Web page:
July 29th 2012, By Ellen
I believe that the most important part of a novella is the author’s choice of words. It is particularly important in a small work where each chapter is independent from the next and the writer therefore cannot rely on just the story to impart their meaning. But, In How a Moth Becomes a Boat, Rowe nails it.
Her prose is lyrical, descriptive and never overdone. Her writing very rarely feels affected, like so many descriptive works do; almost everything seems as though it has a point, and is beautiful in its purpose. With each of the twelve or so stories being only a couple of pages long, the collection doesn’t take long to read. I found myself drawn back to the book after I had finished, re-reading sections several times over.
What Rowe seems to do is capture that perfect moment in a person’s life, the one that makes you understand someone on the deepest level but still leaves you wanting to learn more. But then you remember that she hasn’t simply captured a perfect moment; she has created a perfect moment. In her collection she has created these moments over and again, to give you a book that makes you think deeply about each person, about what happened before this moment and what will happen after.
She made me wonder about the miniscule parts of ourselves that we give up for love, and whether or not it is worth it. She made me think about the relationship between a father who, with frank honesty, is unable to cope with society, and the adult daughter who understands him. She made me feel forgotten trauma, complicated love, dysfunctional families and middle-aged retrospection. When I read the title story, my smile steadily grew until the last paragraph when my face froze and the sadness of the story leapt out from behind the camouflage of the words. To produce such a physical reaction through words is powerful, to say the least.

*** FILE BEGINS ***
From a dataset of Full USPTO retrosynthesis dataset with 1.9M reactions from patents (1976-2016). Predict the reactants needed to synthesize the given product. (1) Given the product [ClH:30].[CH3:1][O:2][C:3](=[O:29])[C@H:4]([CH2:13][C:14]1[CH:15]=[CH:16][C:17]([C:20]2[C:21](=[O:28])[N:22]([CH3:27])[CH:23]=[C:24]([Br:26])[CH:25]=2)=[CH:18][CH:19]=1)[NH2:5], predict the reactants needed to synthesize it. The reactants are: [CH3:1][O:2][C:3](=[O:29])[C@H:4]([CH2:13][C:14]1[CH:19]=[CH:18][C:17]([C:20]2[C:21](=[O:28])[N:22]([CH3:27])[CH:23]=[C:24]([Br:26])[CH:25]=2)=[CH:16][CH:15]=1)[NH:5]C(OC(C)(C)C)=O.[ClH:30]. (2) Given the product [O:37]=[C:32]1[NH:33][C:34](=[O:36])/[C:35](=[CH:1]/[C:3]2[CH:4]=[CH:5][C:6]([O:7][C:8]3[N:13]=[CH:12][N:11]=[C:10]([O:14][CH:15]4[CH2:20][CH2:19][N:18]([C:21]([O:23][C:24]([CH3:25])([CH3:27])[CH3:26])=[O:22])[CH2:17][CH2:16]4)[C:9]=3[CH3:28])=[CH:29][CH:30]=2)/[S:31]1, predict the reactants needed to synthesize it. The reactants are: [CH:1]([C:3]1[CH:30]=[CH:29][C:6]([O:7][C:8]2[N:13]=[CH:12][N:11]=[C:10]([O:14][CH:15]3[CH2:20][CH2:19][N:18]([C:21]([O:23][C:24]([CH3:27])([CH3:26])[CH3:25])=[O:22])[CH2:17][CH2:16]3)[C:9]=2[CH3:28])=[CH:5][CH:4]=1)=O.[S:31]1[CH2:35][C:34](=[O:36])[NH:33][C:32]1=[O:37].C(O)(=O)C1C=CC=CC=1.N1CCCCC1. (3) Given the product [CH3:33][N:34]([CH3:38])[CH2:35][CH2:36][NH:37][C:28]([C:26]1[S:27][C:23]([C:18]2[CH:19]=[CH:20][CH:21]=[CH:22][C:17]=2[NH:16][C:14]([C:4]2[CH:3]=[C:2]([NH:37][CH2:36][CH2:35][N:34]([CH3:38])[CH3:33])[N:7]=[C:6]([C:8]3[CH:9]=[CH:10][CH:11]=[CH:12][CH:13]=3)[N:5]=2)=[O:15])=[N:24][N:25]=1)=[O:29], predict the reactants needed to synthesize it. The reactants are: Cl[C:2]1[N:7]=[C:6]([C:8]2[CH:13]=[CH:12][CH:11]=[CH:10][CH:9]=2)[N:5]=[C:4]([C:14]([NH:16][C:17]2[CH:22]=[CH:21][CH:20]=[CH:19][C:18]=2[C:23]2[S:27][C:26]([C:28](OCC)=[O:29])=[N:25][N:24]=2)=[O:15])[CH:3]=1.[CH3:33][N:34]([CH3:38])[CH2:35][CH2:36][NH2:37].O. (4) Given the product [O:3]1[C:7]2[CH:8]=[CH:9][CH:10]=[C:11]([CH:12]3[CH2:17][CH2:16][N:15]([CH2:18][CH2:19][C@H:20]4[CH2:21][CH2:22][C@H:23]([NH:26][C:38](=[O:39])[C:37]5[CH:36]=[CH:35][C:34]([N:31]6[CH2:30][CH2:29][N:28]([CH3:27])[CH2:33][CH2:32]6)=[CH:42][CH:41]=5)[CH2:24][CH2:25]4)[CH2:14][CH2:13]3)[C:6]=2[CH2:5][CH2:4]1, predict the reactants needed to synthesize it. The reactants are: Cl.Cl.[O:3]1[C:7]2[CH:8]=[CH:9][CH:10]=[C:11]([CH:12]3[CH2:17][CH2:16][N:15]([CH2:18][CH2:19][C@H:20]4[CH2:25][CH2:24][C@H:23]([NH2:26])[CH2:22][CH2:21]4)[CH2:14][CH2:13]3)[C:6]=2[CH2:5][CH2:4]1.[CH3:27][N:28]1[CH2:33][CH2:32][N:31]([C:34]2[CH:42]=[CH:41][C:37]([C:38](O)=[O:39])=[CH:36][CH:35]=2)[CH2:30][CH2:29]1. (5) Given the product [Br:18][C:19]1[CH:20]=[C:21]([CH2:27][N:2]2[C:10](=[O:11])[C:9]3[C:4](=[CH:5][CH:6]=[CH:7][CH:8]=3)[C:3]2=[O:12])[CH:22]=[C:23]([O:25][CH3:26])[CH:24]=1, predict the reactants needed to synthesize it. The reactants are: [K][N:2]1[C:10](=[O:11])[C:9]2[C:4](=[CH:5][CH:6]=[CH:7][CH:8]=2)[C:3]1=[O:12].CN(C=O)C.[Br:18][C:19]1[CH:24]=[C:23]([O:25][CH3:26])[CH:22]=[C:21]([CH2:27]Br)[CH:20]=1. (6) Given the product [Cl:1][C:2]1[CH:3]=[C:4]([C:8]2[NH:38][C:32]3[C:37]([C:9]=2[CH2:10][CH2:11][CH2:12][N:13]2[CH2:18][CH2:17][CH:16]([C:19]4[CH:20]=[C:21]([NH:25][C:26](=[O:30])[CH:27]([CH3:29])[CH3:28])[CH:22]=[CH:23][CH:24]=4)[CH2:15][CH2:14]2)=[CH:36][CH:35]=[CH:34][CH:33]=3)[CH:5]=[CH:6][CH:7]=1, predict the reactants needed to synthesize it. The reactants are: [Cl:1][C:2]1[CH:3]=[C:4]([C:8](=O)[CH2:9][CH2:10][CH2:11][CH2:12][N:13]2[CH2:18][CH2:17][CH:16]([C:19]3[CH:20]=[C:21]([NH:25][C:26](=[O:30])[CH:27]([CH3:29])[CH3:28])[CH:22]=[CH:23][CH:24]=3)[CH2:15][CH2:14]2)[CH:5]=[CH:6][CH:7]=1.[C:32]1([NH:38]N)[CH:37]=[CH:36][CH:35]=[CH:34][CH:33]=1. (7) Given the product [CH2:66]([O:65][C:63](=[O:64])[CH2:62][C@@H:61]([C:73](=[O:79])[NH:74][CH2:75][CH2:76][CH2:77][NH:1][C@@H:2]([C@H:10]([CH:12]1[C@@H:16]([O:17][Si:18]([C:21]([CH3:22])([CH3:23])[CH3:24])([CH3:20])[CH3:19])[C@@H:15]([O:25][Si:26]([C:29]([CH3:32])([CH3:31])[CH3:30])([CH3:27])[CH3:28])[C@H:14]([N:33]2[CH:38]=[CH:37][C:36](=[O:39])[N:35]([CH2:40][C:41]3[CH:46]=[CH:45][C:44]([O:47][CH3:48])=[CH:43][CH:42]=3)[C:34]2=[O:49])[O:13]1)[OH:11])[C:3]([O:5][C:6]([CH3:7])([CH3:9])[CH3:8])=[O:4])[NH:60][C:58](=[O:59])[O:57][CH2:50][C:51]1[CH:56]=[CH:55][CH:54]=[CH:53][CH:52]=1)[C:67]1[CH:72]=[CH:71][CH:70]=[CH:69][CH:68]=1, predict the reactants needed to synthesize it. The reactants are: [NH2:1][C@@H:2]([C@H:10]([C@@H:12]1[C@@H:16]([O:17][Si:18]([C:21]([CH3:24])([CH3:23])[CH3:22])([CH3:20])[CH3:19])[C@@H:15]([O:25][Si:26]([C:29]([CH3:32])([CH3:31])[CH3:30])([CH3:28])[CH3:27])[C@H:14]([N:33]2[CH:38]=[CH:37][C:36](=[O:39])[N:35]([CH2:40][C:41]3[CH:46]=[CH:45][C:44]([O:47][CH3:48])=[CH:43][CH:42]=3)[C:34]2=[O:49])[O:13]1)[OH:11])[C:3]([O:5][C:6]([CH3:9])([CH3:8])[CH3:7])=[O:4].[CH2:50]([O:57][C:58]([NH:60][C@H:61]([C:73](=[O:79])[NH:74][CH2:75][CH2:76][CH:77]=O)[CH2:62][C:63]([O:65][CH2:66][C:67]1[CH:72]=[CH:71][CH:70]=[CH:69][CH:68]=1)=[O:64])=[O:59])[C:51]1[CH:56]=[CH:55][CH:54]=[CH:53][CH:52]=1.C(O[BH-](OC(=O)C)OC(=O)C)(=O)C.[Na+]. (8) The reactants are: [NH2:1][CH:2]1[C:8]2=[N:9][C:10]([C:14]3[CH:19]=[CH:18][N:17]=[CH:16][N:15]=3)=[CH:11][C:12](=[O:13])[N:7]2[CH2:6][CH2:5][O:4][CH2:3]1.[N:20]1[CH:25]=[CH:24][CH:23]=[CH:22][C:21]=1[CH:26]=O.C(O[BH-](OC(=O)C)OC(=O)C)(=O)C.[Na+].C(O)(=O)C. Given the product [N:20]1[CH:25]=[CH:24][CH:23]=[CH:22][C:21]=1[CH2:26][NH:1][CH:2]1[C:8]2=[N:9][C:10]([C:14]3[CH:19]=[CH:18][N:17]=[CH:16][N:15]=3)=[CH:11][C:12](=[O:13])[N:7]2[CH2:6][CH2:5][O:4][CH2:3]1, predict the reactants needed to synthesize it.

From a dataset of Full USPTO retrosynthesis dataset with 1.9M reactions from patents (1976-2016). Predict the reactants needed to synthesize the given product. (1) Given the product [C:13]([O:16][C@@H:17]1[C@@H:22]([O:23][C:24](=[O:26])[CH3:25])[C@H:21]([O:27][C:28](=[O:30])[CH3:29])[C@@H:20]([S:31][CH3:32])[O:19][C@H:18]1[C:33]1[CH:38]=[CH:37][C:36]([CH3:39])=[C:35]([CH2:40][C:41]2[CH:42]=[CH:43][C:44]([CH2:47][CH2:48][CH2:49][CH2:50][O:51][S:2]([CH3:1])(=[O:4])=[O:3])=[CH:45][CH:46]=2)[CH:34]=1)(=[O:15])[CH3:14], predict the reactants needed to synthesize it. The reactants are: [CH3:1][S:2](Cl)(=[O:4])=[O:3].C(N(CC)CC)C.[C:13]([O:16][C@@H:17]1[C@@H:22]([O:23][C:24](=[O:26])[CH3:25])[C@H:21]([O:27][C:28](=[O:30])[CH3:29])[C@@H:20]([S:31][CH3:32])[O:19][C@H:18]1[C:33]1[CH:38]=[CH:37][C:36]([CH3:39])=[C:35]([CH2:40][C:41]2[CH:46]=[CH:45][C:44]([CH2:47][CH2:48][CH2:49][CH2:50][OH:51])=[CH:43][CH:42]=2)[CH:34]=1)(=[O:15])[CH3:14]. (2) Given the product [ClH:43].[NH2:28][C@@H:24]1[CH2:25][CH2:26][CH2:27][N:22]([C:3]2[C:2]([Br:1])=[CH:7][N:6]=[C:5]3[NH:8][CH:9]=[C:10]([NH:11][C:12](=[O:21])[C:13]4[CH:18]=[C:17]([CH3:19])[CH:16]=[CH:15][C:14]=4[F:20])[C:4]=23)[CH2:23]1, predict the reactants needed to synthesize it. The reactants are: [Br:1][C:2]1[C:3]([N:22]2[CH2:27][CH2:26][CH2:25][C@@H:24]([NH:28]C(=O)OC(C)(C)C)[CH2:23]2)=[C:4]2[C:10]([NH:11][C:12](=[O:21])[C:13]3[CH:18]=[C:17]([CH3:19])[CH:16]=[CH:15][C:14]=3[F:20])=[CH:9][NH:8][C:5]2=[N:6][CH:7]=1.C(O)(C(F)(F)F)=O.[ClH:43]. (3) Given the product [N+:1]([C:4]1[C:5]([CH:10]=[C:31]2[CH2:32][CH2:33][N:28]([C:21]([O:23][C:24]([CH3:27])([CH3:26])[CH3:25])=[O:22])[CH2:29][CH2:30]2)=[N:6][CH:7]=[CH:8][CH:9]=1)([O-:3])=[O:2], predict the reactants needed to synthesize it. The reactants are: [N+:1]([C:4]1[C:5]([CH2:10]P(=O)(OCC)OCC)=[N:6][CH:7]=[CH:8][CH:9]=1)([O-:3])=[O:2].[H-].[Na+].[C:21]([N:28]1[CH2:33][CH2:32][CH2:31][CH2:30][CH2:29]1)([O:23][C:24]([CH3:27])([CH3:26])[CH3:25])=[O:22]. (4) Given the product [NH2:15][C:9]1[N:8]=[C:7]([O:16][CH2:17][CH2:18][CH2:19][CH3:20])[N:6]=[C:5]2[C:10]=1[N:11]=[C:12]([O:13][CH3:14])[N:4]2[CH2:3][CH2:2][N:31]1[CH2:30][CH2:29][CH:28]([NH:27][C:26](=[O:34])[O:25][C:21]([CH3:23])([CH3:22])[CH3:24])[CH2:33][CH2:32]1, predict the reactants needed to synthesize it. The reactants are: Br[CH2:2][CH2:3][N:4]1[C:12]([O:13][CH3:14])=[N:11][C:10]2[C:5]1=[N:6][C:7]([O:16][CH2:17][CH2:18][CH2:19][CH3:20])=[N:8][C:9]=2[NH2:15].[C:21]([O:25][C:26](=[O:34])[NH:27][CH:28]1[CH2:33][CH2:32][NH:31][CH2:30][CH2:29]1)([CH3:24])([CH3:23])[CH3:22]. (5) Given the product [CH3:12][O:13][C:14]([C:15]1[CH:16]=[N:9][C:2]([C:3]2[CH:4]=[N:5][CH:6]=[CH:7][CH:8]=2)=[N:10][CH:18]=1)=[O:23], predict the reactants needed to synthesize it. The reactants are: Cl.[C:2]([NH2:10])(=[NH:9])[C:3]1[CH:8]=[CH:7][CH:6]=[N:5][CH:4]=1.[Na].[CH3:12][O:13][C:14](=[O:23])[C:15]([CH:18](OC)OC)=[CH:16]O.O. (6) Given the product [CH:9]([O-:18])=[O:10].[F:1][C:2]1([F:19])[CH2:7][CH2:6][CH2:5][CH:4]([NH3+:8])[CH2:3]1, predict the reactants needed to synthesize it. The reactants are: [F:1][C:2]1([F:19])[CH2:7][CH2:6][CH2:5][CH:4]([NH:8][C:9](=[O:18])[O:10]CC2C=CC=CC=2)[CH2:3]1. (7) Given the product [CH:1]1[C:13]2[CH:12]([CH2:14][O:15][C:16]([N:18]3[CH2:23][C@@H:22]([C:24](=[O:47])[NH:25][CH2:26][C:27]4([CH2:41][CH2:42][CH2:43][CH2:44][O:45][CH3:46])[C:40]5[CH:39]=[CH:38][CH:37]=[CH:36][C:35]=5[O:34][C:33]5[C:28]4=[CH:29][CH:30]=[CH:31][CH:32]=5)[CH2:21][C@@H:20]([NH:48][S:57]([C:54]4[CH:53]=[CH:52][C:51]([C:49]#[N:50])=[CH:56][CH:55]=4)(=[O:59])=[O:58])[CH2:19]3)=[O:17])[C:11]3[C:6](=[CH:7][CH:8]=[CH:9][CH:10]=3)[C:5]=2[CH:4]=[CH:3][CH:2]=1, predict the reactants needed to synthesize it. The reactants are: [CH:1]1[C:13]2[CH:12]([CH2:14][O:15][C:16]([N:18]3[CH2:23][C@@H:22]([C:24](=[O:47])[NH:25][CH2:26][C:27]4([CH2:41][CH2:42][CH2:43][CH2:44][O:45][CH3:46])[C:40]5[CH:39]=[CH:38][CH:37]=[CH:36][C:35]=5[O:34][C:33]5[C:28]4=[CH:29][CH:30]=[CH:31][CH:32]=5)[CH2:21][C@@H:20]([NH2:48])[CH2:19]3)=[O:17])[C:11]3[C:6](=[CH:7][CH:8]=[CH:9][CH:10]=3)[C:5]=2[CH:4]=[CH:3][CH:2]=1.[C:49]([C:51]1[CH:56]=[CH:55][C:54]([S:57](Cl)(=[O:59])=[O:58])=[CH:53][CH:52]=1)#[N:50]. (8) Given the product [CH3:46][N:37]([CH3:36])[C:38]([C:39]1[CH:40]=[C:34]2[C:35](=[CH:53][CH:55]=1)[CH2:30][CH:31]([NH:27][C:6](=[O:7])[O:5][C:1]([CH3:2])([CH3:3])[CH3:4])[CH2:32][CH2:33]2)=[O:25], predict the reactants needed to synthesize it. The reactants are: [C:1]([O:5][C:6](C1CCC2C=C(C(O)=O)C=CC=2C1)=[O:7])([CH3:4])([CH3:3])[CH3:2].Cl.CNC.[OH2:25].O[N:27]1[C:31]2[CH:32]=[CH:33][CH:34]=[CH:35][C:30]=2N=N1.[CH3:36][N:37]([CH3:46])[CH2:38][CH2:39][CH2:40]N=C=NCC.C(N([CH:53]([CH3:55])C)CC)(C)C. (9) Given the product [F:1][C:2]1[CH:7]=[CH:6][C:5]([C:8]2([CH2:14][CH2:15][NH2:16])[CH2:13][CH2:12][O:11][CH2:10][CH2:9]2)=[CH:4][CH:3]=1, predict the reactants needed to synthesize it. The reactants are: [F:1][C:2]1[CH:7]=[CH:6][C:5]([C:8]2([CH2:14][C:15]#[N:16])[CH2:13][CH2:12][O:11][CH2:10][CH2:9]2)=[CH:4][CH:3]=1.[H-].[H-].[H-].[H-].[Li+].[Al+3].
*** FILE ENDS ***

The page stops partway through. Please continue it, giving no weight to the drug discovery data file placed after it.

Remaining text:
In the same way that micro-fiction can be so poignant because of what is left unsaid, Rowe’s ability to capture ideas in the smallest moments makes you think beyond the words, and about how her stories might reflect your own experiences. In this way the fact that some of her stories didn’t resonate with me is not a discredit, but rather another mark of the artistic prowess of her novella. The stories are so varied that they explored a broad spectrum of life’s emotions – not all of which I could relate to at the time – which, to me, gave the book more authority than if it had just struck a chord with my current obsessions. After putting the book down I felt that in a year’s time I could re-read it and find that different stories now meant something new to me; that the book was more than could be experienced in one sitting.
How a Moth Becomes a Boat is a book that says a lot with a little. It is succinct, beautiful, and lingering.
Written by Ellen
Pretends to be an author until the day she is. She abhors a vacuum, but loves the Far Side, and finds navigating by the sun to be an easier alternative to her GPS. At least the sun doesn't try to make her do U-turns on a freeway.
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